In Work Package 5 (WP5) We developed several different computational platforms for simulating collections of communicating cells. These were built in parallel, partly as a risk management strategy, but also to investigate different spatial aspects of cellular behaviour.
DiSCUS (Discrete Simulation of Conjugation Using Springs (code available at http://code.google.com/p/discus/) is a simulation framework designed by us (MMU) to represent bacterial growth, movement and horizontal gene transfer. This simulator is implemented atop an agent-based model approach, with space handled in a continuous fashion. This allows the software to handle each cell individually, and realistically manage physical interactions. This simulator combines the management of intercellular interactions with the operation of intracellular genetic networks. The goal is to better understand and predict the behaviour of bacterial colonies in the biology lab.
DiSCUS represents bacterial cells as rod-shaped objects and implements conjugation. Also, physical forces between cells are modelled as springs. ODEs are introduced inside every cell independently, so each bacterium runs its own copy of the genetic circuit according to its design. Conjugation events occur during the normal growing activity of the cells. The frequency of these events is governed by probability distributions that are tuneable for each cell type. These frequencies can be validated with experimental results and tuned by the user. Another feature that was included in the simulations is the possibility of reshuffling cells in order to obtain new donor-recipient pairs.
DiSCUS is written in Python and uses the physical engine Pymunk to model the physical interactions. DiSCUS is the first platform, to our knowledge, to offer the possibility of simulating conjugation dynamics in rod-shape bacteria. So far, it has been used to study a population-based, reconfigurable logic gate (without conjugation, below left) (Goñi-Moreno & Amos, 2012) and a multicellular comparator (using conjugation, below right) (Goñi-Moreno et al., 2013).
The following movies of DiSCUS in action are available:
- Dynamics 1: One cell strain grows inside a cross-shaped channel. Cells have a genetic oscillator inside (stochastically simulated).
- Dynamics 2: Six strains grow inside two square traps (three strains in each). Cells are washed out by the flow in the main channel. Objective: study plasmid loss in multi-strain small consortia.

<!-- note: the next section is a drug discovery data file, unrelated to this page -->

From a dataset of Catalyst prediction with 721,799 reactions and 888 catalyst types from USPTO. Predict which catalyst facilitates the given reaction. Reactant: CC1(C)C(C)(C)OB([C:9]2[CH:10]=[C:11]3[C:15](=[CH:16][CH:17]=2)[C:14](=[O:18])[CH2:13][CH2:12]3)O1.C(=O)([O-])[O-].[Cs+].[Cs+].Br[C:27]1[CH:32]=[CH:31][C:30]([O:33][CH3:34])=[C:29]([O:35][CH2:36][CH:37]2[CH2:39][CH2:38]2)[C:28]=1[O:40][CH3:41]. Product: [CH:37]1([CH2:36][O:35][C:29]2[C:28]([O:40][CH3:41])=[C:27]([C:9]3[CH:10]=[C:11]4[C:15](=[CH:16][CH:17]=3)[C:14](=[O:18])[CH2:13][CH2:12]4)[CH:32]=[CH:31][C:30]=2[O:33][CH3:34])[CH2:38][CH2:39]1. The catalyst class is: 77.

- Conjugation 1: Two cell strains (donor and recipient) grow over 9.85 hours. Transconjugants cannot act as new donors.
- Conjugation 2: Donors carry a genetic oscillator (deterministically simulated) which will be transferred to recipients. Transconjugants act as new donors.
The BactoSIM I and II simulators are spatially explicit individual-based models of bacterial conjugation using a discrete representation of time and space (developed at UPM). Both models share many features. The space is defined as a discrete grid where agents are placed and evolve through their local interactions. Each agent is described as a state vector which is updated according to the model rules that take into account the local agent state and the states of neighbour agents located at adjacent cells. The rules for updating the states of each individual represent metabolic processes such as nutrient uptake, growth, reproduction and conjugation of each bacterial cell in the colony. It also takes into account also non-metabolic processes such as nutrient diffusion. Conjugation rules and the final purpose of both simulators are the main differences between both models. Both simulators are written in Java. BactoSIM I is being developed using the REPAST open source framework for asynchronous execution of the simulations. The code for BactoSIM I and II is at http://www.lia.upm.es/index.php/simulators/bactosim
In order to thoroughly understand how the plasmids are distributed and evolve in a bacterial population, it is necessary to separately identify the different aspects that affect the progression of cell-to-cell transmission and the invasion of the whole population. The final outcome of the process leading to partial or total infection of a bacterial colony can be seen as the sum of a set of contributions due to vertical and horizontal transfers as well as how much the metabolic burden contributes, as a negative feedback loop, to the pace of the conjugative process. At the most elementary level, the rate at which the infection progresses depends on how many times every single cell can spread the plasmid; it also depends on how fast the transmissions from donor cells to recipient cells and further retransmission from transconjugants cells can be accomplished. The latest version of BactoSIM I also incorporates a module to simulate the propagation of bacteriophages in bacterial populations.
We have also developed two modules for the iDynoMICS open source framework. One that enhances iDynoMICS by incorporating the simulation of rod-shaped bacteria. Initially, iDynoMICS only allows to simulate spherical bacteria. We have also added a new shoving algorithm for rod-shaped bacteria. The second module developed incorporates a conjugation extension to allow the simulation of plasmid propagation in biofilms. These two new modules still require experimental verification and additional parameter fitting to ensure that the conjugation dynamics and bacterial shoving are biologically correct. The code is open source and can be downloaded from the LIA group webpage at http://www.lia.upm.es/index.php/simulators/idynomics
Local backup (archive) versions of all of our WP5 simulators are available as follows:
Other pieces of software were developed during the course of the project. These include: